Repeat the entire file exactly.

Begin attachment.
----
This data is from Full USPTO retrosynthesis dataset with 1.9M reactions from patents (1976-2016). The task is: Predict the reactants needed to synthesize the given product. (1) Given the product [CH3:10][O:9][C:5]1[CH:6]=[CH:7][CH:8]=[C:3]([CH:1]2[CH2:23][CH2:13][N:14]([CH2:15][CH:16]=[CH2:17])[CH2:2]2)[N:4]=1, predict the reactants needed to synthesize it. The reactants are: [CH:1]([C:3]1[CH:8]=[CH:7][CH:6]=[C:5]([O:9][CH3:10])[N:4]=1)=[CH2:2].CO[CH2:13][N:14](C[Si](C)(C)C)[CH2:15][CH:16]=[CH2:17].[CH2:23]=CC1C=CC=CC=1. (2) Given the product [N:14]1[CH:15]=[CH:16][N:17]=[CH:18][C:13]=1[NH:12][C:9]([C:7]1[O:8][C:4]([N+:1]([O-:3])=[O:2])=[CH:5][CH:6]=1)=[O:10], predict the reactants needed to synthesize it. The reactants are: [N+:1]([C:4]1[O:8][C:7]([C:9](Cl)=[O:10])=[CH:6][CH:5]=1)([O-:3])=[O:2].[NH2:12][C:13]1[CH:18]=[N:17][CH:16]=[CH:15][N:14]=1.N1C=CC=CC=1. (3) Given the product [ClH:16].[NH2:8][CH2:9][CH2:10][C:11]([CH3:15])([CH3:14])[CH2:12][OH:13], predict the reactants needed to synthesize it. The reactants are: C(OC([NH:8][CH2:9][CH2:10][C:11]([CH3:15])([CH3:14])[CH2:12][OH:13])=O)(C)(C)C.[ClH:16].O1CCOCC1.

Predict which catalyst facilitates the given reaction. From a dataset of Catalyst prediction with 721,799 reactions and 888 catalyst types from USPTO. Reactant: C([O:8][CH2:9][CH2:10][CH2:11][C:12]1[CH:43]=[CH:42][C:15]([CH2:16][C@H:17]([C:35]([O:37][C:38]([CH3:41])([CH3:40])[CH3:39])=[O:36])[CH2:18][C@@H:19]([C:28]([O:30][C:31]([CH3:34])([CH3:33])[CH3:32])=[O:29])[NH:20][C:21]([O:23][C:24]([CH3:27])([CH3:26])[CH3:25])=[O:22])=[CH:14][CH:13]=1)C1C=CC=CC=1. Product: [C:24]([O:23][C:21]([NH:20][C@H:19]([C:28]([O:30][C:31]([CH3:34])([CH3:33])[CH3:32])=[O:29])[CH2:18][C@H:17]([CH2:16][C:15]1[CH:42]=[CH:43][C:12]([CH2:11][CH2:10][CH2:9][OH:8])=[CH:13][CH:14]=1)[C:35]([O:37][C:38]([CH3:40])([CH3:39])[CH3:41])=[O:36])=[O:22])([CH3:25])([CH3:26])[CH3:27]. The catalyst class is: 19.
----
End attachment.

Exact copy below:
This data is from Full USPTO retrosynthesis dataset with 1.9M reactions from patents (1976-2016). The task is: Predict the reactants needed to synthesize the given product. (1) Given the product [CH3:10][O:9][C:5]1[CH:6]=[CH:7][CH:8]=[C:3]([CH:1]2[CH2:23][CH2:13][N:14]([CH2:15][CH:16]=[CH2:17])[CH2:2]2)[N:4]=1, predict the reactants needed to synthesize it. The reactants are: [CH:1]([C:3]1[CH:8]=[CH:7][CH:6]=[C:5]([O:9][CH3:10])[N:4]=1)=[CH2:2].CO[CH2:13][N:14](C[Si](C)(C)C)[CH2:15][CH:16]=[CH2:17].[CH2:23]=CC1C=CC=CC=1. (2) Given the product [N:14]1[CH:15]=[CH:16][N:17]=[CH:18][C:13]=1[NH:12][C:9]([C:7]1[O:8][C:4]([N+:1]([O-:3])=[O:2])=[CH:5][CH:6]=1)=[O:10], predict the reactants needed to synthesize it. The reactants are: [N+:1]([C:4]1[O:8][C:7]([C:9](Cl)=[O:10])=[CH:6][CH:5]=1)([O-:3])=[O:2].[NH2:12][C:13]1[CH:18]=[N:17][CH:16]=[CH:15][N:14]=1.N1C=CC=CC=1. (3) Given the product [ClH:16].[NH2:8][CH2:9][CH2:10][C:11]([CH3:15])([CH3:14])[CH2:12][OH:13], predict the reactants needed to synthesize it. The reactants are: C(OC([NH:8][CH2:9][CH2:10][C:11]([CH3:15])([CH3:14])[CH2:12][OH:13])=O)(C)(C)C.[ClH:16].O1CCOCC1.

Predict which catalyst facilitates the given reaction. From a dataset of Catalyst prediction with 721,799 reactions and 888 catalyst types from USPTO. Reactant: C([O:8][CH2:9][CH2:10][CH2:11][C:12]1[CH:43]=[CH:42][C:15]([CH2:16][C@H:17]([C:35]([O:37][C:38]([CH3:41])([CH3:40])[CH3:39])=[O:36])[CH2:18][C@@H:19]([C:28]([O:30][C:31]([CH3:34])([CH3:33])[CH3:32])=[O:29])[NH:20][C:21]([O:23][C:24]([CH3:27])([CH3:26])[CH3:25])=[O:22])=[CH:14][CH:13]=1)C1C=CC=CC=1. Product: [C:24]([O:23][C:21]([NH:20][C@H:19]([C:28]([O:30][C:31]([CH3:34])([CH3:33])[CH3:32])=[O:29])[CH2:18][C@H:17]([CH2:16][C:15]1[CH:42]=[CH:43][C:12]([CH2:11][CH2:10][CH2:9][OH:8])=[CH:13][CH:14]=1)[C:35]([O:37][C:38]([CH3:40])([CH3:39])[CH3:41])=[O:36])=[O:22])([CH3:25])([CH3:26])[CH3:27]. The catalyst class is: 19.